Growing and surviving: How proteins regulate the cell cycle
Cell division is the basis of all life. Even the smallest errors in this complex process can lead to grave diseases like cancer. Certain proteins have to be switched on or off at specific times for proper cell division. Biophysicists and medical biochemists at Martin Luther University Halle-Wittenberg (MLU) have described the underlying mechanism of this process. They report how different signaling pathways in the cell change the structures of proteins, thereby driving the cell division cycle in the right direction at the right time. The researchers present their findings in Proceedings of the National Academy of Sciences.
The cell cycle is an extremely complex and precisely defined process. "The parent cell has to double its existing components and then divide into daughter cells. In order to do this, numerous genes have to be switched on and off at very specific times," says biophysicist Professor Jochen Balbach from MLU. The cell cycle is sub-divided into phases. These are controlled by what are known as inhibitor proteins, also called CDK inhibitors. Like a red traffic light, these proteins block transition to the next phase until the cell gives the relevant start signal. The signal to start the next phase of the cell cycle comes from a special enzyme group, the kinases. "Previously, we only knew that the kinases passed on the signal by adding a phosphate group onto the CDK inhibitors. There was no knowledge, however, of which kinases do this, or the underlying molecular mechanism," says Balbach.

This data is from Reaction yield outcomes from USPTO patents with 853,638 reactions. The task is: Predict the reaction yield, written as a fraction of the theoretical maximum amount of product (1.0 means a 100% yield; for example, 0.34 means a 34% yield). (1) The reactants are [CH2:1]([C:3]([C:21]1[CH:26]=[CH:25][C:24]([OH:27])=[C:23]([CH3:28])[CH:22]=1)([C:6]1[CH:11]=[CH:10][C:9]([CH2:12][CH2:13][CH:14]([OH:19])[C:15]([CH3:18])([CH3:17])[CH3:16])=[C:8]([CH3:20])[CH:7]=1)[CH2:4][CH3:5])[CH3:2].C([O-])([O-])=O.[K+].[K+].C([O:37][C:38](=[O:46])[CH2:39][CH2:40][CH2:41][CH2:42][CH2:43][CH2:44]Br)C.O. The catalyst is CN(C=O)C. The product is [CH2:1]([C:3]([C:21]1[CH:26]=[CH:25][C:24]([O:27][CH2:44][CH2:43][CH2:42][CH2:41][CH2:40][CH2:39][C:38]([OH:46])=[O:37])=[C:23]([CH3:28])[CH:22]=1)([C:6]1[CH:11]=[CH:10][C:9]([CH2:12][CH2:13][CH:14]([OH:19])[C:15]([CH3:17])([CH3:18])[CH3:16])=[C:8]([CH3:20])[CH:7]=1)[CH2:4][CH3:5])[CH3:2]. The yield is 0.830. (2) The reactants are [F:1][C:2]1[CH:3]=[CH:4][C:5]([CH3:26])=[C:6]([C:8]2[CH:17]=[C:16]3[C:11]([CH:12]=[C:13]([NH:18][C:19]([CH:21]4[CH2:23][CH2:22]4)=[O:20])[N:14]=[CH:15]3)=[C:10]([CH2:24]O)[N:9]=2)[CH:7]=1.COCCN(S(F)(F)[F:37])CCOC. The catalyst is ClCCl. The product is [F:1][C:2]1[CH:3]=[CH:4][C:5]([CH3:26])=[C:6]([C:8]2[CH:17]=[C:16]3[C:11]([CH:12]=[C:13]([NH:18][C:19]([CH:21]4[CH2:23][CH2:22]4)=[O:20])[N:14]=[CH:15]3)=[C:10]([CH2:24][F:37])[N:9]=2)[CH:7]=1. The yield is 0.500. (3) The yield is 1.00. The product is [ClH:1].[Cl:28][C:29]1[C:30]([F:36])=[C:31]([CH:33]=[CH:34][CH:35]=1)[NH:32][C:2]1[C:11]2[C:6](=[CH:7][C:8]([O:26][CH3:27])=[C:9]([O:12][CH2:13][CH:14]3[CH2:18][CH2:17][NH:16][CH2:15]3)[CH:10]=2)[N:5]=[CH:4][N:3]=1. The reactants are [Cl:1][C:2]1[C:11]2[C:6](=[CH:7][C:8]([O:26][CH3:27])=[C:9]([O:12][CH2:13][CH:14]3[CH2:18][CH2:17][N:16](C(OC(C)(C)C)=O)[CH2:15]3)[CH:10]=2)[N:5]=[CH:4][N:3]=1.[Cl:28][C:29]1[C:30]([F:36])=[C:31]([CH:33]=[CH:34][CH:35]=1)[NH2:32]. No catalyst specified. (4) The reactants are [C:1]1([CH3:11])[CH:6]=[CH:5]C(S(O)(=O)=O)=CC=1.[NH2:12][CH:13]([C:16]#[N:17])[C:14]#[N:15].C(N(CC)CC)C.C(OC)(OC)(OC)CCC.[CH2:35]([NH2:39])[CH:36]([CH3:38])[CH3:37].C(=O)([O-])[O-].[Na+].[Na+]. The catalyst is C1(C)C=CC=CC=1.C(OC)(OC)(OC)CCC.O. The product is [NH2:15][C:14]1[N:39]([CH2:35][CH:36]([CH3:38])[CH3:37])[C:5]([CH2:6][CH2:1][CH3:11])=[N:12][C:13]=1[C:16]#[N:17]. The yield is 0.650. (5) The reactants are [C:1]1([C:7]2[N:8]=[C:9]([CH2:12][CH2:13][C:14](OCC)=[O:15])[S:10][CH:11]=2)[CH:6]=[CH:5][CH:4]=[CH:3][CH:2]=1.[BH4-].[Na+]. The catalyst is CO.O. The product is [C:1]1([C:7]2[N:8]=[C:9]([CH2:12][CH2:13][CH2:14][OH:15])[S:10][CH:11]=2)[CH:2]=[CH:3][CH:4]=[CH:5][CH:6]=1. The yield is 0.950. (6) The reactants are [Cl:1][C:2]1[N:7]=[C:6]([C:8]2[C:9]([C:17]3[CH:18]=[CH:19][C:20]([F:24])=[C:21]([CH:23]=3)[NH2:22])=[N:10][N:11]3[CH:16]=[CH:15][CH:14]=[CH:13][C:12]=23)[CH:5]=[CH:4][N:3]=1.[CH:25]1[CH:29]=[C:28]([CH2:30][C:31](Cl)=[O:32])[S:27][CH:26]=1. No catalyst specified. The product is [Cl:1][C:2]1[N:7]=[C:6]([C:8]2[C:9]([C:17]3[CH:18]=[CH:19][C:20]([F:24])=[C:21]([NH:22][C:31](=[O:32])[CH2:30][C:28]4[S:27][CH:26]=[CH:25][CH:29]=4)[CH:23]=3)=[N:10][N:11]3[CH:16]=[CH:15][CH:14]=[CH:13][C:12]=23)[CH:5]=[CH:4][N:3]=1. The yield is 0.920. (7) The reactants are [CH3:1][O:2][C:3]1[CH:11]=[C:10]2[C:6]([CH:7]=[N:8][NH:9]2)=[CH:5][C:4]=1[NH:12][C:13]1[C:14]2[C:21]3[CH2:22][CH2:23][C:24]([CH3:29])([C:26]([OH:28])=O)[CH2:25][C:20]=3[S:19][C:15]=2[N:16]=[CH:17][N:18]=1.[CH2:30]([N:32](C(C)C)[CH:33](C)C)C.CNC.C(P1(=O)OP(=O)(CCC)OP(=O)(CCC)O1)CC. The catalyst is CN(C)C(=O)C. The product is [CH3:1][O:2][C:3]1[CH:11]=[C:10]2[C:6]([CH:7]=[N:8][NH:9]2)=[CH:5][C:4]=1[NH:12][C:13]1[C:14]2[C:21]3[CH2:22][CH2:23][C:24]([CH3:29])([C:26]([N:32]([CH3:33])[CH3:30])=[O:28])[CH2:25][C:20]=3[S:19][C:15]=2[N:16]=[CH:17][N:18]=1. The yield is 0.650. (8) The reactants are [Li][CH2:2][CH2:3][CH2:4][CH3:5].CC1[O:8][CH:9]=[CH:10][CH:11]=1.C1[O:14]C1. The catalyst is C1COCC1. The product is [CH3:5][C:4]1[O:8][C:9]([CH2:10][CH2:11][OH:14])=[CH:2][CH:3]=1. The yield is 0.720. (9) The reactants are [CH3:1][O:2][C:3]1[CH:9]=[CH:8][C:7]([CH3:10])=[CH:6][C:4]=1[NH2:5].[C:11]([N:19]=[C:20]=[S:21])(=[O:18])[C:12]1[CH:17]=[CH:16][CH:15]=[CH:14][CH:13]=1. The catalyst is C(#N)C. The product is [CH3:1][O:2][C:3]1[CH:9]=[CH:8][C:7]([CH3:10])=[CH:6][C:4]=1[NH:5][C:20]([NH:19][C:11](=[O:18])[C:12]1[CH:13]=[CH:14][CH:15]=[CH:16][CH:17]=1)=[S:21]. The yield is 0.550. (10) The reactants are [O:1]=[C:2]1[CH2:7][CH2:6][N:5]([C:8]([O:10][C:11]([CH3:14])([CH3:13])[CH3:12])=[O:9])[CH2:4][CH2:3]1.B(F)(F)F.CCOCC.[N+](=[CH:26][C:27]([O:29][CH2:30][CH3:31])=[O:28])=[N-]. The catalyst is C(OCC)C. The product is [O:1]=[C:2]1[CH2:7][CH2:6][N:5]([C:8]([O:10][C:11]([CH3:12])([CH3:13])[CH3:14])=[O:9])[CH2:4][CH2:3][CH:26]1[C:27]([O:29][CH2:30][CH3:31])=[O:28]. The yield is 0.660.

Together with the working group led by Professor Mechthild Hatzfeld from the Pathobiochemistry Section of the Medical Faculty of MLU, the researchers have now described this signaling pathway for the first time. They combined high-resolution magnetic resonance spectroscopy data with methods from cell biology. This meant that the researchers were able to explain the mechanism first in test tubes and then directly in cells. The researchers found that the kinases change the structure of the inhibitor proteins by unfolding them. This process disables the original function of the inhibitor proteins and releases a further blocked kinase that gives the signal for the cell cycle to continue. This local unfolding also triggers the degradation of the inhibitor in the cell, determining the direction in which the progression occurs. The researchers from Halle assume that this mechanism preserved by evolution is the basis of many cellular signal pathways.